SMITH: One of the things that was a plus for both of us was that, since long before this illness, we have had no doubt that the life of the soul is eternal. That this thing we call life, from the time we are born to the time we enter the grave or are cremated, is not necessarily the main event. It's an important event in the life of the soul, but not the whole event. And yet, until you are really tested by the threat of the death of someone very close to you, that's all very nice and academic, easy to discuss and even believe. Jane never faltered in her belief about that. On the day when she received the first diagnosis about the malignant cells, she said, "I'm not afraid to die, but I don't want to go this soon, because I have these lovely grandchildren who I want to see grow up, and you and I have this lovely marriage." She just wanted to put it off for a while. Of course, everybody wants to do that. I did, too, and I believed we could. But that didn't work out.
REDWOOD: I read a fascinating passage in the book, Health Through Balance, by Yeshi Donden, who for many years was the physician to the Dalai Lama. He said that from the Tibetan perspective, when there is an illness that does not respond to any treatment of any kind, that is a clear sign that the cause of the illness must be karmic. Do you believe this may have been true in Jane's case?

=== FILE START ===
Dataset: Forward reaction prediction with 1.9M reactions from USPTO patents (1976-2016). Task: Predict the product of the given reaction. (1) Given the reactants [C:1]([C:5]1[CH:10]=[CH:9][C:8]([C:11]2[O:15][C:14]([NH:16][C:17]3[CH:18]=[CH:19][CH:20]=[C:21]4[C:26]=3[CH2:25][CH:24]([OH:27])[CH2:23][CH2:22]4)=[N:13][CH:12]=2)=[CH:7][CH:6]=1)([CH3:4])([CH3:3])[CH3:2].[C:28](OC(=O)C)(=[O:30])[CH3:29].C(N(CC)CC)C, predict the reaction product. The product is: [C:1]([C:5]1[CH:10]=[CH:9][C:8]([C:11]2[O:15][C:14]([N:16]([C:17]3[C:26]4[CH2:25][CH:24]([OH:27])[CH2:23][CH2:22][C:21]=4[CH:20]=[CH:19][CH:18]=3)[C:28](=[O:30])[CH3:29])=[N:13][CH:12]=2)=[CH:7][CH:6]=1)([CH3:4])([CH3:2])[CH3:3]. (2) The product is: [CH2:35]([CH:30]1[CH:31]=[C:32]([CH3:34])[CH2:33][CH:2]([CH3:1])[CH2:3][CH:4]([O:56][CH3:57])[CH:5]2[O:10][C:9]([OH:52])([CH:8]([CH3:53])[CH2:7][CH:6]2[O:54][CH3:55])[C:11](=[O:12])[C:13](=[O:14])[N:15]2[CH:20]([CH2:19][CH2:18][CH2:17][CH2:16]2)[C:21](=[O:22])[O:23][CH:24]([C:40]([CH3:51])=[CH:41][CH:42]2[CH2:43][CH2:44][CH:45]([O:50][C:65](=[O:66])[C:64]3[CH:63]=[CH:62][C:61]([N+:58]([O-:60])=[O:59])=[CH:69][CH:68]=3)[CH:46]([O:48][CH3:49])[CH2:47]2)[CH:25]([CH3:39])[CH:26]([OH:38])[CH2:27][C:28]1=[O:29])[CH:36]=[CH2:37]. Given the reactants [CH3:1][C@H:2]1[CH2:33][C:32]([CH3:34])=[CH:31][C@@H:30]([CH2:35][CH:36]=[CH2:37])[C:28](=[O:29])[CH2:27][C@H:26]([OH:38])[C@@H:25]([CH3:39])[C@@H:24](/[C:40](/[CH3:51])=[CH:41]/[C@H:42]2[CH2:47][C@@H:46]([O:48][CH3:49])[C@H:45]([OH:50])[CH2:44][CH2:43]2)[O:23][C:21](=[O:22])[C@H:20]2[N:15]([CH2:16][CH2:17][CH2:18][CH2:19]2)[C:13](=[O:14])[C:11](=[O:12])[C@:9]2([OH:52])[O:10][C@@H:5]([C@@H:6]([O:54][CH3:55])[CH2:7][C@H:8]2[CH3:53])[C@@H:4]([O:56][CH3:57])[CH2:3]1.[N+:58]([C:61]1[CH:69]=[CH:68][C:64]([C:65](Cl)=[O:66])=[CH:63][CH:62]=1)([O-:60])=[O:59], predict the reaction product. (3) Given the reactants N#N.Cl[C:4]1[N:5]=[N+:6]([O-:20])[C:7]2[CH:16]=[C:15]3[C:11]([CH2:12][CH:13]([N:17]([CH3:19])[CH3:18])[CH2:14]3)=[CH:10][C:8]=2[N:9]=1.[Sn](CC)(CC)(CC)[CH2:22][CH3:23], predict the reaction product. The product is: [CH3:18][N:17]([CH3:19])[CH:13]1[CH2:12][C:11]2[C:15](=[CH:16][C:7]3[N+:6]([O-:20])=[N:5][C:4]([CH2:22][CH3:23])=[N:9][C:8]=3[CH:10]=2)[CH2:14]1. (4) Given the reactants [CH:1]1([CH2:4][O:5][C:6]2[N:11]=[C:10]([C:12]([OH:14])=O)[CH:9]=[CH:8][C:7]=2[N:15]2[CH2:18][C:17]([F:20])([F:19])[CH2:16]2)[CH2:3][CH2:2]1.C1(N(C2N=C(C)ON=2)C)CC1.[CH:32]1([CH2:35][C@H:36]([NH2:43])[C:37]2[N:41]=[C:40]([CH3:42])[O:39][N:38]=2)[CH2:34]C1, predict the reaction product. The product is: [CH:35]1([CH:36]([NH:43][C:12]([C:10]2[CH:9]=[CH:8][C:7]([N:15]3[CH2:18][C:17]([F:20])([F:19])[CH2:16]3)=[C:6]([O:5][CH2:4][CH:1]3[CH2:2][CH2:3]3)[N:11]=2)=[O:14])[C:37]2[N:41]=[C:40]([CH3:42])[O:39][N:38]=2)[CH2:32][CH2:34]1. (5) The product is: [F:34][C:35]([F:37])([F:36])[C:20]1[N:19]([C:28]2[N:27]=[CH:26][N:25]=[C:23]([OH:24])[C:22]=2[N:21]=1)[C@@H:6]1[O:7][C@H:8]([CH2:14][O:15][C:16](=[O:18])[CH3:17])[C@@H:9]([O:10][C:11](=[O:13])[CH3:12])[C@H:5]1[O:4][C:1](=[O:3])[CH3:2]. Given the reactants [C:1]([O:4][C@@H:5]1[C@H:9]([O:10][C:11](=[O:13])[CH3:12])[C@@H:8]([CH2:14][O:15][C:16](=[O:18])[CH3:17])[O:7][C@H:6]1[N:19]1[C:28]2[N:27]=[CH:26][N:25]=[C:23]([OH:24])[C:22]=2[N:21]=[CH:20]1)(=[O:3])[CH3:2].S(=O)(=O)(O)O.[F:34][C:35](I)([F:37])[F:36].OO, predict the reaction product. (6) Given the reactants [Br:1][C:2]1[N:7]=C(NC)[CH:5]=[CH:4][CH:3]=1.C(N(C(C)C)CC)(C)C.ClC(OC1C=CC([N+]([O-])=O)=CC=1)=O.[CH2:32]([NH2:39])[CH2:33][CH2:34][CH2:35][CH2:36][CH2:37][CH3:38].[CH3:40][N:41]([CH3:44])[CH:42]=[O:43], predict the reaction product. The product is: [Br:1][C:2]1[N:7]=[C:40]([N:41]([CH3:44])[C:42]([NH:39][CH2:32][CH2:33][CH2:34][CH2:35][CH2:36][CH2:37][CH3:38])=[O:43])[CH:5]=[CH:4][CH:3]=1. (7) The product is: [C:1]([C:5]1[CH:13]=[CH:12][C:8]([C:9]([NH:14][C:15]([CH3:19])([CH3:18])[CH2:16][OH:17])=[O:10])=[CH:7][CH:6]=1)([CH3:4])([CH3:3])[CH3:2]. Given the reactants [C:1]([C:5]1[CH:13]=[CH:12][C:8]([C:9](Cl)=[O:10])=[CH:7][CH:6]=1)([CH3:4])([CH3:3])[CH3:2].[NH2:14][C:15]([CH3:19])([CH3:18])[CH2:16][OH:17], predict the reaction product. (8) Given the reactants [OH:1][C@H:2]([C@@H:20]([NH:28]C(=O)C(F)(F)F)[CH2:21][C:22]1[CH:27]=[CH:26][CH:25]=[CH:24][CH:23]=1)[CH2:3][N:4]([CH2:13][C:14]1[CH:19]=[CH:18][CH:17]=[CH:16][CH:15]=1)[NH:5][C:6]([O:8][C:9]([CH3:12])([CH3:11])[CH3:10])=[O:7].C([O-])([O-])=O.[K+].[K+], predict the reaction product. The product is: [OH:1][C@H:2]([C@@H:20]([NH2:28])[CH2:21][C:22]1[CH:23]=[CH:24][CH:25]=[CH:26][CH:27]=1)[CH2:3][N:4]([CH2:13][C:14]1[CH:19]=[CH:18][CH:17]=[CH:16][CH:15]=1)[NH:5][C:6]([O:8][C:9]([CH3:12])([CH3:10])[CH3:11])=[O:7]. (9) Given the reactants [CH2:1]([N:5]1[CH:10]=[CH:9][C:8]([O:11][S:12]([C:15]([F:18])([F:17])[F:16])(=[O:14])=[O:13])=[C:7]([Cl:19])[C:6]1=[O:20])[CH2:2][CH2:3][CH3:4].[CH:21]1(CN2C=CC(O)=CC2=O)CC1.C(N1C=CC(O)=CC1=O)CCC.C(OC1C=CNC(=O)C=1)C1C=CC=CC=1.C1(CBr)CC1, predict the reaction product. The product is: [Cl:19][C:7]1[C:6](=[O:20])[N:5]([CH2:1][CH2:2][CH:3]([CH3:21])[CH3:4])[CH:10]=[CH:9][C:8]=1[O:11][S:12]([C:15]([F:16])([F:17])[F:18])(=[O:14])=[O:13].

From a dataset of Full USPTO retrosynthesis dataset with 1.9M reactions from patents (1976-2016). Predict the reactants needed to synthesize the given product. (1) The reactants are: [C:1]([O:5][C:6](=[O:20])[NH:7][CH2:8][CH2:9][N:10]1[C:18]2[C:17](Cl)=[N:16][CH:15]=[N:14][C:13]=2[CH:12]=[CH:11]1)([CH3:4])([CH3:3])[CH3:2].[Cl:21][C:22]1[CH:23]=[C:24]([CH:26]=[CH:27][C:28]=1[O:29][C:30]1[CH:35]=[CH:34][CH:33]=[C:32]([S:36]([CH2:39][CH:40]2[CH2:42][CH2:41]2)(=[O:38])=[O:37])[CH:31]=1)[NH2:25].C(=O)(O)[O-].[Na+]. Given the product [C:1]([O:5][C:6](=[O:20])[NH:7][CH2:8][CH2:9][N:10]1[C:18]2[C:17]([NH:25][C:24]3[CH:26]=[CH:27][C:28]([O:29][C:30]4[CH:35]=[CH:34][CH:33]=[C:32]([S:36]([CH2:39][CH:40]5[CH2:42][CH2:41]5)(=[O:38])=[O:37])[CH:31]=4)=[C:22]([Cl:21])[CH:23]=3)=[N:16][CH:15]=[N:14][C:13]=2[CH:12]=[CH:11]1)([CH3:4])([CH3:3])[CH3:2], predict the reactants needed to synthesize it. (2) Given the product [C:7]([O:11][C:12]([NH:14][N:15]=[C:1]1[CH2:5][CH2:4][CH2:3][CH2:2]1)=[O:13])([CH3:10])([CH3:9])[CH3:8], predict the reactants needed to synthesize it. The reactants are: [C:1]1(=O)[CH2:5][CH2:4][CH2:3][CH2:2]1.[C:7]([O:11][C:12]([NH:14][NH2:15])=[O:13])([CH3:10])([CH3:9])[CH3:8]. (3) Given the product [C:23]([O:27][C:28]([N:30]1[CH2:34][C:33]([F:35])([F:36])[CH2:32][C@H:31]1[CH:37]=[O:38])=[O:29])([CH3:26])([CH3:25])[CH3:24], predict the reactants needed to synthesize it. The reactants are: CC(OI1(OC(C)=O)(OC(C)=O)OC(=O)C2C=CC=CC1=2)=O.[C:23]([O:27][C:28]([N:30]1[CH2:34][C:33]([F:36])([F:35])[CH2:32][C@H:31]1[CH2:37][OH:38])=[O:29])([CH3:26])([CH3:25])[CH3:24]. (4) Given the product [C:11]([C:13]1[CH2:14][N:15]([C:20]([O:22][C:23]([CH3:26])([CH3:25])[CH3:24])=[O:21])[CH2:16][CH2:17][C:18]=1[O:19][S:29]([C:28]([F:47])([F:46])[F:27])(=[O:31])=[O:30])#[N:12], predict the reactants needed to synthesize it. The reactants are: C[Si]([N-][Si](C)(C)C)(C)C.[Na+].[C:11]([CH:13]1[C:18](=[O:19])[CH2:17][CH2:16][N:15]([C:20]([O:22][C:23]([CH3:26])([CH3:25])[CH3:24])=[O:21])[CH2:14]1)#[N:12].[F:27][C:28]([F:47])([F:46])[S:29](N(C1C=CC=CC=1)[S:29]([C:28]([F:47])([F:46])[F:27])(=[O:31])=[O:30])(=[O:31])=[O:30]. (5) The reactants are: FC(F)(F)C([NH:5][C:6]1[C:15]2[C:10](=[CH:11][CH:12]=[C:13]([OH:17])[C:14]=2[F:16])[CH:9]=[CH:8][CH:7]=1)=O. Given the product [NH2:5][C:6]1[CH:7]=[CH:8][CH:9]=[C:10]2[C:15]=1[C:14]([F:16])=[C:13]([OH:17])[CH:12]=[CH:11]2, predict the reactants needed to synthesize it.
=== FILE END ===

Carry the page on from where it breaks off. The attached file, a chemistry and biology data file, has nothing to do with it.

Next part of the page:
SMITH: I really don't have any way of knowing. We had the benefit of several intuitive readings concerning Jane, both before and after her death, and they offered some insights that I've thought a lot about. One of them suggested that Jane, from an early age, was kind of programmed to be fearful of being alone... she was concerned that I would pre-decease her. Whenever I would say to her, around the house, "Is there anything I can do for you?" she would say, "Just last." [Laughter]. It was a wise remark and a wise-guy remark. It really did express her hope that I would last a long time. I never dreamed that she would predecease me.
After she died, I went to see a woman who has had success in talking with people who are in grief. She gives psychic readings, and she said she got in touch with Jane, and that Jane was told that the reason for her illness was not that we had done something wrong, or that she had neglected something, but that she had fulfilled her mission of service in this life.
REDWOOD: In reading your account of Jane's illness, I noted two lines of thought which seem paradoxical. First, there's the sense that Jane, at age 70, had concluded on a soul level that her life's work was complete. Then, there's the intensive search for an effective treatment for her cancer, and the question of whether an earlier diagnosis might have given her a much longer life in good health. How do you square the circle? How do you reconcile these two notions?
SMITH: We did all the searching, and made all the efforts to cure her, to eradicate the disease, while she was still alive. We didn't get this psychic information until after she died. And then we were told, in effect, that it would have been hopeless in any event. I felt that it was important to write this book simply to illustrate the conflict between alternative and allopathic medicine, and the unfair position it puts many patients in, because the more we talk about that, the more we're likely to get some resolution of that problem. Not everybody is destined to die when they get cancer; many people are able to cope with it in less traumatic ways. There's no way to know whether, if the first time Jane had that back pain, she’d had an x-ray and we’d discovered that she had cancer... there’s no way to know whether we could have arrested it. It's just an unknown.